03 Feb Tax Refunds as Assets
Tax refunds are assets that may belong to the trustee. If you are expecting a tax refund it is considered to be an asset that can be used to pay back your creditors. It is crucial that you let your attorney know if you expect a refund for 2006 or any other year. Your refund must be received and spent before the bankruptcy is filed if your attorney cannot protect the refund through an exemption.
This means that your attorney must exempt the property or protect it so that the trustee cannot take the asset. Some states have what is called a “wild card exemption” or “head of household” exemption which can be used to protect the refund. In some cases the refund maybe so small that the trustee will not want the refund because it costs too much time and energy to distribute the small portion to all your creditors.
In a Chapter 7 the trustee can take any portion of the a refund due and owing up to the date of the filing of your bankruptcy. The trustee may not have any portion of a refund for any years after you file the bankruptcy. However, this can get tricky as you enter the second half of the year. Trustee’s generally start asking about tax refunds for the that current year in August on forward because you have already spent half a year earning and paying taxes.
In a Chapter 13 many districts require that you turn over a tax return to the trustee each and very year during the life the plan. It is then up to the trustee to decide whether or not you can keep the refund.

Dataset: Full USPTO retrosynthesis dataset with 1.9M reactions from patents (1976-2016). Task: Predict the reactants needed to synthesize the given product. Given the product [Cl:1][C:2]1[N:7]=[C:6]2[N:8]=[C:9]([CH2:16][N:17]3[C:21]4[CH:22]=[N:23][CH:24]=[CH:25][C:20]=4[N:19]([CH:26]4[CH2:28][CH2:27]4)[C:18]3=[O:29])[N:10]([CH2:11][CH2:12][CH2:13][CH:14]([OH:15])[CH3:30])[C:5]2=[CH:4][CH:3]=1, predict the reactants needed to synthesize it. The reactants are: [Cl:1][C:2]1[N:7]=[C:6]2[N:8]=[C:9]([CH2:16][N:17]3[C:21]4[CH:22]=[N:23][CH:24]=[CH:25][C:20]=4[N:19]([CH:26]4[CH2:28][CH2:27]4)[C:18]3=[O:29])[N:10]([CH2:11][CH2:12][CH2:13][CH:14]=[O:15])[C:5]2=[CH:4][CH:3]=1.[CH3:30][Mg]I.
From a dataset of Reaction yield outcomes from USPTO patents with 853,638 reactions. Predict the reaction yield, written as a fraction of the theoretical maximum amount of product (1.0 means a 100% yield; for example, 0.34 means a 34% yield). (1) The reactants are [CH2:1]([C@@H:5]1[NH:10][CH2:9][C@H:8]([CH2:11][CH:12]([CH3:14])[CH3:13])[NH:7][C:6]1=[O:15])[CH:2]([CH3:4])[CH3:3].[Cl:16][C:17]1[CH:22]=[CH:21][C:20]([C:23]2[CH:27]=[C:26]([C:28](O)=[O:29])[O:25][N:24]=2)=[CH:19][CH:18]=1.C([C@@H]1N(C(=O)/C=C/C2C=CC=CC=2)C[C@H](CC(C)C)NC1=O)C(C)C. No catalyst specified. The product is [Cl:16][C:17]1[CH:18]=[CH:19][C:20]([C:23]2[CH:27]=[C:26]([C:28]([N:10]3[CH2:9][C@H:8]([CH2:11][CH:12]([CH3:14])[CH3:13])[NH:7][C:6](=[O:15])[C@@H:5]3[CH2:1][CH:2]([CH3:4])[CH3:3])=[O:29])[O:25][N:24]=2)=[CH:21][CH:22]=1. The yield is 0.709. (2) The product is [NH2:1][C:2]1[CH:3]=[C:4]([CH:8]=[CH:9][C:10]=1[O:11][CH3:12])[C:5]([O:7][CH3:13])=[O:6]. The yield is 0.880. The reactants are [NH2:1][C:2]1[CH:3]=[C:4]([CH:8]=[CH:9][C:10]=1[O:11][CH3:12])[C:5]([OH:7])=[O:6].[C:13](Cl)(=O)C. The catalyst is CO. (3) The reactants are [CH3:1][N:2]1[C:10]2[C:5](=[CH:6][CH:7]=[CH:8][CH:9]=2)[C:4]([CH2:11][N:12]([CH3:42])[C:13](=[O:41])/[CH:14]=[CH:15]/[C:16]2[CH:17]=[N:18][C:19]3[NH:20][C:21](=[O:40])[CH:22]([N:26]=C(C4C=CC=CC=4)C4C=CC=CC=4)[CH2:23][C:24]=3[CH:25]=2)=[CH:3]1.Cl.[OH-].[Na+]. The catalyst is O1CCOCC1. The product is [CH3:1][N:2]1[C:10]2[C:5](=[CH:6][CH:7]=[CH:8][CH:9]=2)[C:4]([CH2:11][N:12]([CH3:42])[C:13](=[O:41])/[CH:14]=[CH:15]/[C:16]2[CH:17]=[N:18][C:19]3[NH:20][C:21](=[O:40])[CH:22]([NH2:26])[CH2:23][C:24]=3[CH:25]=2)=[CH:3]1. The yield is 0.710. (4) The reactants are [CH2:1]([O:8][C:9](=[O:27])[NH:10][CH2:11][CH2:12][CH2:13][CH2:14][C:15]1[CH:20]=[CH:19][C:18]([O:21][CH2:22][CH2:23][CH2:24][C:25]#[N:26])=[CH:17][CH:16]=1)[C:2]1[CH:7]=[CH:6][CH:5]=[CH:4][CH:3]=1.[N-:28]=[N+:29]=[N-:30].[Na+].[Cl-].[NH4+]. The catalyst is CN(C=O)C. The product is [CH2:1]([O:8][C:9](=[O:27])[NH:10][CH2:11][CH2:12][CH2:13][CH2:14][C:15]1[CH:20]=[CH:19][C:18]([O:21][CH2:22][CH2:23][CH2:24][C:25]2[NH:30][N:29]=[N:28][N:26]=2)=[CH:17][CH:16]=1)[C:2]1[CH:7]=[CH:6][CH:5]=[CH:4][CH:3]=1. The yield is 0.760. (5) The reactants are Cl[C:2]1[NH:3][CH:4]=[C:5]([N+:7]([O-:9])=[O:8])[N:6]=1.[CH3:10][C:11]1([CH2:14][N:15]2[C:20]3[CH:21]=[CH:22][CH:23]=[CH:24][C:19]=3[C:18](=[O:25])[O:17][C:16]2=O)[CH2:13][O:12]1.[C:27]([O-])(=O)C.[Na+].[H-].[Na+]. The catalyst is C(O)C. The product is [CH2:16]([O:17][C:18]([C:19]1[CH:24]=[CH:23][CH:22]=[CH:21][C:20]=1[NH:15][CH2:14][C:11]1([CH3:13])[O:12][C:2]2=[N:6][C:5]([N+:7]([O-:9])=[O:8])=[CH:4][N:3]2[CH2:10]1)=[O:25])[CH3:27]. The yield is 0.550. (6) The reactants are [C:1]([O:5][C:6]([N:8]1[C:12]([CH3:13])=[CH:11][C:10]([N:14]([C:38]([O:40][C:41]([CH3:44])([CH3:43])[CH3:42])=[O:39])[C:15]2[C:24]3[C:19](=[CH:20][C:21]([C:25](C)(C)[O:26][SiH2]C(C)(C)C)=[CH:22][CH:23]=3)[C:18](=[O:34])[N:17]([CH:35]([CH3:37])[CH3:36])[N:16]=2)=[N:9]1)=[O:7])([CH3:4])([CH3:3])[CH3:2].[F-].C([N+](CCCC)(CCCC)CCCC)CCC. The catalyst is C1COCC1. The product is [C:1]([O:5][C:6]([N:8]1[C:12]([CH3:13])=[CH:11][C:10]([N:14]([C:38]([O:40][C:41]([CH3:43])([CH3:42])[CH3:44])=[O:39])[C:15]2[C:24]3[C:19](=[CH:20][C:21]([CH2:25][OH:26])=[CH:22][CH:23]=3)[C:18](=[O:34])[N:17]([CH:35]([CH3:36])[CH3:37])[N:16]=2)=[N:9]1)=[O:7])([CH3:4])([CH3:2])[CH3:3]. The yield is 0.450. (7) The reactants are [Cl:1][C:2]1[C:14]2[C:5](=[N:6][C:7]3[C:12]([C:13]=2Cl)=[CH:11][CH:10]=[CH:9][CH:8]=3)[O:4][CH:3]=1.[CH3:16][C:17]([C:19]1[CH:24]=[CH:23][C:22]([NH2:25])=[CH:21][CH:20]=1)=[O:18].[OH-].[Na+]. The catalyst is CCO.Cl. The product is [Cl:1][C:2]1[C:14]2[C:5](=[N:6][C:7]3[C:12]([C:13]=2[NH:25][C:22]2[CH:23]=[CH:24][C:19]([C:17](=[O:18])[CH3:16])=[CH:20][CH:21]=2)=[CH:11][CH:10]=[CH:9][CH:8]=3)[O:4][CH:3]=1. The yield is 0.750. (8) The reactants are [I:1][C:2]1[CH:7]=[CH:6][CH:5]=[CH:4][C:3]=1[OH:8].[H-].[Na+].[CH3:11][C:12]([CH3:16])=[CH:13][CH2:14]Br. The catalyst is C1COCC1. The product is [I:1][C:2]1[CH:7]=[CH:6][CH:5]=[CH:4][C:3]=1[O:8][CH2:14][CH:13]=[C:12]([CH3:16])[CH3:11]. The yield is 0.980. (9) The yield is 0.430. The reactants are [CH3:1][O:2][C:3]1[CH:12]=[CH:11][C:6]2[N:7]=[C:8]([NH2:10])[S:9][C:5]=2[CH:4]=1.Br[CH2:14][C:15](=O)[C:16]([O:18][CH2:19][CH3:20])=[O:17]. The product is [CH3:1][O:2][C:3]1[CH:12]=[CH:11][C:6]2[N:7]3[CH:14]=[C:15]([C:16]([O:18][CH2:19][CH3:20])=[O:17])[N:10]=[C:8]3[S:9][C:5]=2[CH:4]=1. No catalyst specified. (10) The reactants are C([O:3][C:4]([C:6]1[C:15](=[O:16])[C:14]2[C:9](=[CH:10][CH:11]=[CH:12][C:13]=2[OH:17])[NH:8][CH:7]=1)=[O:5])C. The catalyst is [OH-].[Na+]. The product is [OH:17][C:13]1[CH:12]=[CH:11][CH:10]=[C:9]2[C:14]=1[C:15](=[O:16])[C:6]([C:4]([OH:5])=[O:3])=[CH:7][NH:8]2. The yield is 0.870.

Currently there is a case before the Court of Appeals for the Eight Circuit called In re Benn. The Eastern District of Missouri decided that refunds are not assets of the debtor’s estate and therefore the trustee may not take the tax refunds regardless of when the refund is received. As the case is on appeal and therfore a final decision is still pending, trustees in Missouri are placing the tax refunds into an escrow account if they feel have a right to the refund. The refund will be held in escrow until a final decision is rendered. The bottom line is the debtor will not know if they get the refund back or if the trustee gets to keep the refund until the final decision is handed down.
Don’t take the chance of losing your refund. Talk to your attorney so you can work together to plan how to handle the refund situation.